Apparently starting your own blog may lead to an increase in people asking private questions. Over the past few days several people have asked me for my opinion (or the official theosophical one) about obscure spiritual paths. This is an attempt at some guidelines.
First off: there is no such thing as an official theosophical opinion about any spiritual path. Members are free to choose their favorite, or shop around, or stick to theosophy in the traditional sense. Most members I know have studied and or practiced, besides theosophy, at least one other path seriously. (This is one of the reasons the Theosophical Society (TS) is such an interesting group.) The point is: you will have to make up your own mind. The TS does not give itself the privilege of creating a list of groups one should avoid. Or a group of ‘officially approved’ spiritual groups. Each member is responsible to themselves.
BTW: I don’t speak for the TS. I’m just an ordinary member whose only official task is the one of being one of the webmasters of the Dutch TS website. This doesn’t mean I don’t have an opinion about a whole lot of things: I obviously do. And my opinion is, usually, based on something. Which leads to my next point:
I don’t know every spiritual organisation, guru or teaching around. I do think I know a bit about the major ones, but we live in a time of tremendous spiritual change and turmoil. This means that there are many small groups out there – guru’s who started teaching last year etc. whom I know nothing of. At All.
But still, there are some things I’d like to point out.
- A decent spiritual path will have an ethical basis. If ethics don’t come up in the first say seven meetings you attend – I would not go on with the path you’re pursuing. Ethics can mean thoughts about what right living is, or meditations on compassion and other spiritual virtues. If a spiritual path isn’t helping you be a better person in your daily life – quit while you’re ahead.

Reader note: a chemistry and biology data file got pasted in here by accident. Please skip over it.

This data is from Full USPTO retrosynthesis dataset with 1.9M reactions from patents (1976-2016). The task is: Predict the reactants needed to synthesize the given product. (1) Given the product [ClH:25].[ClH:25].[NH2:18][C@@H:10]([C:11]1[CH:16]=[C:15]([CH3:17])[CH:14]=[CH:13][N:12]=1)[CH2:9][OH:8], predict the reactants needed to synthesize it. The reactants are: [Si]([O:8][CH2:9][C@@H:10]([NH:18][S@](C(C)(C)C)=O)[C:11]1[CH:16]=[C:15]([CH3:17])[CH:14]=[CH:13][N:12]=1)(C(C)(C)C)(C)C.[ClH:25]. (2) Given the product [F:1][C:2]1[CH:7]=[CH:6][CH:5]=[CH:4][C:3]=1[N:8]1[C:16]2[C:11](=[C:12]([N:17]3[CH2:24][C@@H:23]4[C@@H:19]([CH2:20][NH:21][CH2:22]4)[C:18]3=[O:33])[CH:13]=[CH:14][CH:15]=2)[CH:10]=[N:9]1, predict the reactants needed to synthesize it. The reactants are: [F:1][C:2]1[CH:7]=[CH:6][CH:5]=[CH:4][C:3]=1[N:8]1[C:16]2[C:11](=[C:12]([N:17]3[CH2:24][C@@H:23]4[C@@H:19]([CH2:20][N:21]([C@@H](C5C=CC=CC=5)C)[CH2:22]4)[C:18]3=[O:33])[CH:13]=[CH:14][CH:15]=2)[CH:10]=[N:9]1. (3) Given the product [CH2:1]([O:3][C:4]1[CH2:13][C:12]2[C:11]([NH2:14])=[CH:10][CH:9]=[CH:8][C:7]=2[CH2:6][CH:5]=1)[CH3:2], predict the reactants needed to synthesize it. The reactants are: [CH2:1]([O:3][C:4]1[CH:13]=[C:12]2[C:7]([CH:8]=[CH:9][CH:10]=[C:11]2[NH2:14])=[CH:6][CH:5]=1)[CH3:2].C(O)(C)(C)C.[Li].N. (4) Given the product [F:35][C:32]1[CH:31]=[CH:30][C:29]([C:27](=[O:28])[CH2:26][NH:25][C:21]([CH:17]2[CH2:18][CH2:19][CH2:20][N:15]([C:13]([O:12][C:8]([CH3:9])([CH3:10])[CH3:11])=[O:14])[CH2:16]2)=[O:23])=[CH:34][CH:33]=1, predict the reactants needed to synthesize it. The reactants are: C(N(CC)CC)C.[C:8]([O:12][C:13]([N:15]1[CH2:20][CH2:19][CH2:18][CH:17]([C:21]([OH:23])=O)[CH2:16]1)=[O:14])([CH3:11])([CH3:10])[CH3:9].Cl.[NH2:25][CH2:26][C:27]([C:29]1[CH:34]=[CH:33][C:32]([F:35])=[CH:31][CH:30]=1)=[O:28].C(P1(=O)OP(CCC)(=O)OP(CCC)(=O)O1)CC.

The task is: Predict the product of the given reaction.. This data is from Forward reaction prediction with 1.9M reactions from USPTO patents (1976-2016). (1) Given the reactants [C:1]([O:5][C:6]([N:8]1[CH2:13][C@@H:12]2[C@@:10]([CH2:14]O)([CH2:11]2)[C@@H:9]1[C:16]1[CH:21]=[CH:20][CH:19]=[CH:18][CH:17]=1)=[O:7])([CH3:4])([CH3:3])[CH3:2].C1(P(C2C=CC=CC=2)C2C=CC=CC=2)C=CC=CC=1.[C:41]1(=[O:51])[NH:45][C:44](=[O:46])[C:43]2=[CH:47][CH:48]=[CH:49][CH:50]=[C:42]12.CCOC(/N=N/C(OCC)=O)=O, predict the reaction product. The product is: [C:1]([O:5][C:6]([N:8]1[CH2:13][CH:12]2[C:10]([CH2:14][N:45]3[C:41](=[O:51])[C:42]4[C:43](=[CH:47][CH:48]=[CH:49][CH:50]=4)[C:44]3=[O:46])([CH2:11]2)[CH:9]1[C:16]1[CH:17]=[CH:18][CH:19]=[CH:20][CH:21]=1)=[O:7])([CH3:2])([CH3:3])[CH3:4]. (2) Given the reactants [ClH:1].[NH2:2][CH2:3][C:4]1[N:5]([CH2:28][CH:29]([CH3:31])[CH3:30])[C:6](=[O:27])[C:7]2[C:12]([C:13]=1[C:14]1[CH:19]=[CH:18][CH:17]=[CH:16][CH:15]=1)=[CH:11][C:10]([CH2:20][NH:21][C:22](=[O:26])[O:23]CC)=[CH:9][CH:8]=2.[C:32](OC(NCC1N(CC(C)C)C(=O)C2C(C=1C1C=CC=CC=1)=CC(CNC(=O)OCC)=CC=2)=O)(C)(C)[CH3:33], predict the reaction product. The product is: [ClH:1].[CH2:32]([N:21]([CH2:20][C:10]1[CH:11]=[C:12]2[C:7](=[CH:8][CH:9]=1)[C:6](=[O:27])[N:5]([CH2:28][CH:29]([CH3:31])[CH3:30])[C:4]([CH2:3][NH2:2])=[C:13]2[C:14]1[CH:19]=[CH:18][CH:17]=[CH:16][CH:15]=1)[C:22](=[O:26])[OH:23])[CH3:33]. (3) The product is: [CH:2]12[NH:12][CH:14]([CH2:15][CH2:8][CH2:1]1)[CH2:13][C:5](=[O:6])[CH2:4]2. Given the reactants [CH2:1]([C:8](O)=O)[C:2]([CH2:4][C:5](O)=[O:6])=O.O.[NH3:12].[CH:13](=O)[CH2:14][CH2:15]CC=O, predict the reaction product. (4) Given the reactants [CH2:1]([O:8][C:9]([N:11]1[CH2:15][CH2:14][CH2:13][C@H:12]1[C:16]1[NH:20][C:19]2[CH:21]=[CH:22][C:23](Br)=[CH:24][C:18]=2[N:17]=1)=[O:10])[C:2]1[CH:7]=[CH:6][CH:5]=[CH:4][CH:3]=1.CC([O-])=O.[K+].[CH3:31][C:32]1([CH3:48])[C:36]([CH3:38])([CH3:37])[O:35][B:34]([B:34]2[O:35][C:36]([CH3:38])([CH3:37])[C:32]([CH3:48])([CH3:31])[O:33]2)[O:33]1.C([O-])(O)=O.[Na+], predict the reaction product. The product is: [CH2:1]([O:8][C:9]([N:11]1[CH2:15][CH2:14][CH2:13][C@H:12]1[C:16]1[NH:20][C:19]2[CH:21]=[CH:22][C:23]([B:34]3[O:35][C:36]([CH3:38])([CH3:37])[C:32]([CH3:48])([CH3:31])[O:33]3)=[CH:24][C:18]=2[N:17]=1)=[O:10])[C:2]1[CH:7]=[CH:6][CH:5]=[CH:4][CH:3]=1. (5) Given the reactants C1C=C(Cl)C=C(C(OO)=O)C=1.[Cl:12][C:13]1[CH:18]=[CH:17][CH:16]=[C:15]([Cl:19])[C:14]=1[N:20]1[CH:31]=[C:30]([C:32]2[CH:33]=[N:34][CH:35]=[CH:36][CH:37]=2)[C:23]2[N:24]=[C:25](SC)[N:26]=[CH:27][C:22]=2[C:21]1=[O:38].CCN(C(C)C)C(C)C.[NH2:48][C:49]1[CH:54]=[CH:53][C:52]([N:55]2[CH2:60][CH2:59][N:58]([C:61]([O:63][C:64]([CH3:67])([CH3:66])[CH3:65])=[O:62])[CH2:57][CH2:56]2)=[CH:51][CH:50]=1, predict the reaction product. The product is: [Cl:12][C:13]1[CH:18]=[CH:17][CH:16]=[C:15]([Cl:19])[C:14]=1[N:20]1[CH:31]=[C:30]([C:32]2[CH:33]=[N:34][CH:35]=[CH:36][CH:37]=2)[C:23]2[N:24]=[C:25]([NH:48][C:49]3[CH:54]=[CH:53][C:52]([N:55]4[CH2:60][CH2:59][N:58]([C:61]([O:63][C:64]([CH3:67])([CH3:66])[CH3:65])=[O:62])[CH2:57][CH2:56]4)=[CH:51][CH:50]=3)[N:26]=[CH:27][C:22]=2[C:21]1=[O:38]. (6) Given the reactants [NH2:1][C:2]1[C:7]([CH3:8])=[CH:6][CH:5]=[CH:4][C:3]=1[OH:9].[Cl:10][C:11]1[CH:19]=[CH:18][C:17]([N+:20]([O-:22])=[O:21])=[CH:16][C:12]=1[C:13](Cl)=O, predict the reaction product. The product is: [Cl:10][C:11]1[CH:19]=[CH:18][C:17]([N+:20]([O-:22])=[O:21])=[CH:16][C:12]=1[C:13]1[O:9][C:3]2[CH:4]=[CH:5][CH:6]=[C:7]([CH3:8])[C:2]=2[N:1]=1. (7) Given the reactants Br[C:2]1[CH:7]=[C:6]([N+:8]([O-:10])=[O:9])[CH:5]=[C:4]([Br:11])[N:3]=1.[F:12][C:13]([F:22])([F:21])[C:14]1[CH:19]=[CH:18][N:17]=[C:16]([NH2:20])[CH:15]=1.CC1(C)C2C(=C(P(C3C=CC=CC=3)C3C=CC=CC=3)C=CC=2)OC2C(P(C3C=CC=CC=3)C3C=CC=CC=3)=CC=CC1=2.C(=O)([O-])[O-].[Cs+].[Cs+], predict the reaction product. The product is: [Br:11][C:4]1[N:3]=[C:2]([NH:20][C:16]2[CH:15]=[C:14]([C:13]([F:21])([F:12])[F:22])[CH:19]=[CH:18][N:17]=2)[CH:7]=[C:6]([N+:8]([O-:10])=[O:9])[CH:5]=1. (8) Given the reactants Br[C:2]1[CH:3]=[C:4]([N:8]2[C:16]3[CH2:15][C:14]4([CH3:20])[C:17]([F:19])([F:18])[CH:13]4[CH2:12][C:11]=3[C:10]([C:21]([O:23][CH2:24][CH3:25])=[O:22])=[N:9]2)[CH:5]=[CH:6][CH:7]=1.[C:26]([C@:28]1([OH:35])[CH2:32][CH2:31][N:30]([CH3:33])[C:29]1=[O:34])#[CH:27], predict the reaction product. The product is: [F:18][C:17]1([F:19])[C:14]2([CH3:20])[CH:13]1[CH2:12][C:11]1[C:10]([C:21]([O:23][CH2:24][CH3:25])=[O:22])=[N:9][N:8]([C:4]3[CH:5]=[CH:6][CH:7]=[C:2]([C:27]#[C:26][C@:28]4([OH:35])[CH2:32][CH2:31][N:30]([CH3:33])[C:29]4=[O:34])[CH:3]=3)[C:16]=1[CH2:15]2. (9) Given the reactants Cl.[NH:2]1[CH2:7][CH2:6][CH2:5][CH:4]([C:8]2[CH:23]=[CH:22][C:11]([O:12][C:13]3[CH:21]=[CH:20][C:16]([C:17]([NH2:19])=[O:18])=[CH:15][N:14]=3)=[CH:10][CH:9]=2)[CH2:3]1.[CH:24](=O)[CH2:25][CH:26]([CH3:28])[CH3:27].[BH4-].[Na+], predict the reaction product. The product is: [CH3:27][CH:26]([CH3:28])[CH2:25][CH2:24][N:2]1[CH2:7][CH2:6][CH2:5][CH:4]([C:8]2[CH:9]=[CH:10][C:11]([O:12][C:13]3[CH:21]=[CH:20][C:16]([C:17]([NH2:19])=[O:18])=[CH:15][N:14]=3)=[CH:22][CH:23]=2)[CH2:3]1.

- A decent spiritual path will have teachings that make sense to you. You should not have to give up your belief in evolution, or the equality of men and women or anything else that you know is true. In other words: use your common sense.
- Your chosen spiritual path should be safe. That not only means avoiding drugs, but also that meditation practices should be guided by an experienced (and preferably licensed) teacher. From a theosophical perspective any practice that specifically aims at giving your more spiritual power (as opposed to wisdom or compassion) is risky as well. These siddhis can be a major spiritual distraction – as alluring as S*x or television, but potentially more harmful. (I might go into both s*x and tv in a future post, but now is not the time).
- Avoid groups that isolate you from your family and friends. Such groups are called ‘sects’ and can seriously disrupt your life.